Wicked Ways: Ronald Wimberly on Adapting Ray Bradbury
How do you approach a legendary work like Ray Bradbury’s Something Wicked This Way Comes and turn it into a graphic novel? Very carefully. That’s exactly what creator Ronald Wimberly (author of the critically acclaimed Sentences) did when he took, with Bradbury’s approval, the classic book and turned it into an exciting new graphic adaptation. We discussed the process with him.
How did you come to work on a Ray Bradbury adaptation?
I had just returned from a couple months in European bars and beer gardens, drowning my memories of a woman, to find that New York rent had continued to increase alarmingly, so thankfully, my agent, Bob Mecoy, got me the job.
I hadn't read any of Bradbury's work and I was only familiar with the Truffaut adaptation of Fahrenheit 451. However, a few friends of mine held his work in high regard and an ex girlfriend had left a dog-eared paperback of Something Wicked This Way Comes among my books. I kept it because it had a cool cover and I recognized the title from Macbeth. I had planned to read it, but had no idea what it was about…so I accepted the job. Adventure!
What was the process like? How would you describe working with Ray?
I am still refining my process in general, but for this I developed a stripped-down, more efficient process; one that I could take with me on the road. There wasn't too much in the way of creative freedom, so I had to express myself by carefully choosing what I left in or cut out. I was restricted to using only Bradbury's text, so my first draft used juxtaposition of imagery to "adapt" the story. I created a world that was more like the suburban wasteland I knew as a teenager in the suburbs of the greater Washington, D.C., area. It was subtly disturbing, but I was careful not to change any of Bradbury's writing. Bradbury's people weren't too pleased and basically asked that I make a comic book version of the '80s Disney movie. It was a hard line for me to walk. The result is a book that is more conventional yet is far more creepy and dark to me, because it reflects a mid-20th-century American ideal. An America that excludes and demonizes those that are different.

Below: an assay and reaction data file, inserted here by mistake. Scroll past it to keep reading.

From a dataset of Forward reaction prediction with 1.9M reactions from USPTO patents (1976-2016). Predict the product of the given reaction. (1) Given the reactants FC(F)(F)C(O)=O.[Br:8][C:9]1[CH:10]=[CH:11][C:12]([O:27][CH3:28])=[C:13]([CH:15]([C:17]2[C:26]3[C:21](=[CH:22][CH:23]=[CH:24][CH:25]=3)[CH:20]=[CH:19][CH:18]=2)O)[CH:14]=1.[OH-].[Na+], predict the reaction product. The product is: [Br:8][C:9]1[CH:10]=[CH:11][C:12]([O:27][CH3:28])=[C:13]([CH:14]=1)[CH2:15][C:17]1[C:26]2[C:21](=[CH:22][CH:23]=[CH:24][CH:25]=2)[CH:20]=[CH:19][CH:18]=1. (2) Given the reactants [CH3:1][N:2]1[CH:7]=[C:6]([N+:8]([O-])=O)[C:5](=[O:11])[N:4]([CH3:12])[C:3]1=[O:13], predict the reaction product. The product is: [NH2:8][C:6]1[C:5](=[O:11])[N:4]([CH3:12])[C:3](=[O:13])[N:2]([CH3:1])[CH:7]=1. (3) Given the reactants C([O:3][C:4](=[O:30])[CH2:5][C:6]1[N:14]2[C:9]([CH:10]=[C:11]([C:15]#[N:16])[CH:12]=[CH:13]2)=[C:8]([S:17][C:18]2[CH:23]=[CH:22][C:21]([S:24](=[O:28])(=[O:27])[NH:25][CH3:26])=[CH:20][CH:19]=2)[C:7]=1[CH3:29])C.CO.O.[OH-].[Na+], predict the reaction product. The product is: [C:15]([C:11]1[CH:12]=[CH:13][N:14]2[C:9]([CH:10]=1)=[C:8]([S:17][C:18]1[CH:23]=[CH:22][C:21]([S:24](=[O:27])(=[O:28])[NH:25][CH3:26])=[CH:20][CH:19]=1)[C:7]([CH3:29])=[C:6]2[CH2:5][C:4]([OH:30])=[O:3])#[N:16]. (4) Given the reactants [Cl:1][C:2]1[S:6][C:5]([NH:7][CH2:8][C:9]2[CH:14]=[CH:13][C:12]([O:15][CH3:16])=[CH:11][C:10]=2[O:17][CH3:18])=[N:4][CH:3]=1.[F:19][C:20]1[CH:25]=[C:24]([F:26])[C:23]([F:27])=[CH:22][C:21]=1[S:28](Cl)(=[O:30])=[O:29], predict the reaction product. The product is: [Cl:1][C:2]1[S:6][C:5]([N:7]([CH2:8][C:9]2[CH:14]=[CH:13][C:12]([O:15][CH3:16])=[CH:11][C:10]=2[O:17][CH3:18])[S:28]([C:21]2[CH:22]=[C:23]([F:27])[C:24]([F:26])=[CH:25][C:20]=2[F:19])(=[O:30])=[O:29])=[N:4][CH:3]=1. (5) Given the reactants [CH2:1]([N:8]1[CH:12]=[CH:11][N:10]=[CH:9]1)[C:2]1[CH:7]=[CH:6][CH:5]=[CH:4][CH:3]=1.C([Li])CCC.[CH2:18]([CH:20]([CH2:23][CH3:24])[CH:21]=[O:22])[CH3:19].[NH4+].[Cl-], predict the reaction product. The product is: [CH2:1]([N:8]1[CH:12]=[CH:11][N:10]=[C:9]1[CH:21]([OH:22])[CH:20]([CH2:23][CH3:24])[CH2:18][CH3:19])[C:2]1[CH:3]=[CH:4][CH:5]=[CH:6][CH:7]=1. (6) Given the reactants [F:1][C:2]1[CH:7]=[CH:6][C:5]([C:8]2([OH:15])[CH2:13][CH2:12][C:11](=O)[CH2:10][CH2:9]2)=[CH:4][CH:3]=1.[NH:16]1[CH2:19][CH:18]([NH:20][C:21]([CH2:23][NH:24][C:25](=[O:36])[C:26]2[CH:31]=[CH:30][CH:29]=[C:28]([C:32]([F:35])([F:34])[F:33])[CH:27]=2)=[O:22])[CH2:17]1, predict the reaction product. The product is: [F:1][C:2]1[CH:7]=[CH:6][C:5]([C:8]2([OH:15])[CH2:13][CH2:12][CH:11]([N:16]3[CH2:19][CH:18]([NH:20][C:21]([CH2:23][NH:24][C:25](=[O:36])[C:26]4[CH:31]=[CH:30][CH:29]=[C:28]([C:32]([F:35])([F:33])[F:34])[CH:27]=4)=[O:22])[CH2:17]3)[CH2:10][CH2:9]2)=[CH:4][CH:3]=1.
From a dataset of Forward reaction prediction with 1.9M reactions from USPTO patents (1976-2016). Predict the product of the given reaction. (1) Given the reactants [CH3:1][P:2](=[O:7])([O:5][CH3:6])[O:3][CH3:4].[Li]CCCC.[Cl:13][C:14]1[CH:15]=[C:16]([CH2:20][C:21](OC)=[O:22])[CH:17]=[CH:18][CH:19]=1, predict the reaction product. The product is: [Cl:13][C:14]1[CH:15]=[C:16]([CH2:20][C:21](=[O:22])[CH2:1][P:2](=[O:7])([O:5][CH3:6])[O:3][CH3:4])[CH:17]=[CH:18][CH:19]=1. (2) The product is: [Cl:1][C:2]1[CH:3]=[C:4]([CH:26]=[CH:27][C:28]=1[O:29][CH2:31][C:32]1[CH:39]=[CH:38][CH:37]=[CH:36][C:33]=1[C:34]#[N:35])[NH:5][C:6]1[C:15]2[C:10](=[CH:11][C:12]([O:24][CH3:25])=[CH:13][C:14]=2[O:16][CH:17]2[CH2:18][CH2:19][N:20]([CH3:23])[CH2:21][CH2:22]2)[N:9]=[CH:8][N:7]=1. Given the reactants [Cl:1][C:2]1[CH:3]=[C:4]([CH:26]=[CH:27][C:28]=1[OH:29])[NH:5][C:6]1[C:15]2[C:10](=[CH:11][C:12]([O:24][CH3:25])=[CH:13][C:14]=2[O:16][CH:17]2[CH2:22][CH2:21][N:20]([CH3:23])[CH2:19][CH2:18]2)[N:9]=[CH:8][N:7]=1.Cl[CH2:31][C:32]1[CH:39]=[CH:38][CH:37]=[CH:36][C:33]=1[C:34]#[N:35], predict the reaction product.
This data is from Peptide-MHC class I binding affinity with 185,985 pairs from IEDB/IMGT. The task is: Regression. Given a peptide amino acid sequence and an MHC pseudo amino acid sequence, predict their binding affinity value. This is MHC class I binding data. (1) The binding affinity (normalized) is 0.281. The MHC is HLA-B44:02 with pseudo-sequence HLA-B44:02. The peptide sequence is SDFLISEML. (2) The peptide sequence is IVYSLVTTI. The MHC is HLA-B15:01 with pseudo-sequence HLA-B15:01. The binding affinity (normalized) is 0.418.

Since you weren’t too familiar with Bradbury’s work before, would you describe yourself as a fan?
I wouldn't strictly call myself a fan since I was not familiar with Ray Bradbury's work. I had mostly heard of him via friends. I remembered a song that Siouxsie & the Banshees had done inspired by the work. It is the original creepy circus story, I imagine. My original adaptation reflected this, but I had to change it.
How long did you spend working on the book?
I spent about a year working on this off and on. I had a few (mis)adventures along the way.
Was it difficult to fit everything from the book in a graphic novel? Were there parts that had to be excised that you wish you could have kept?
I look at the process of adapting a large text into a graphic work like distillation. You won't fit everything in, but one must try to capture the spirit of the work. The spirit of literature is poetry. Poetry suggests. It's the Impressionism of literature. So I approached it like that. Things are lost, but you can always read Bradbury's original to taste the angel's share.
The audience will never see my original adaptation. It embodied this philosophy, but what I've delivered here hopefully still expresses this way of thinking.
What’s the next project you’re working on?
I'm working on a top-secret project that I will reveal a teaser of here on July 15th. It's called BAAL. I've got a book called Prince of Cats in the can that I am most excited about. It's coming out from Vertigo soon, hopefully. I'll keep you posted.
I hope everyone will enjoy this work, fans and newcomers alike. There is a subtle message for those who read and look carefully.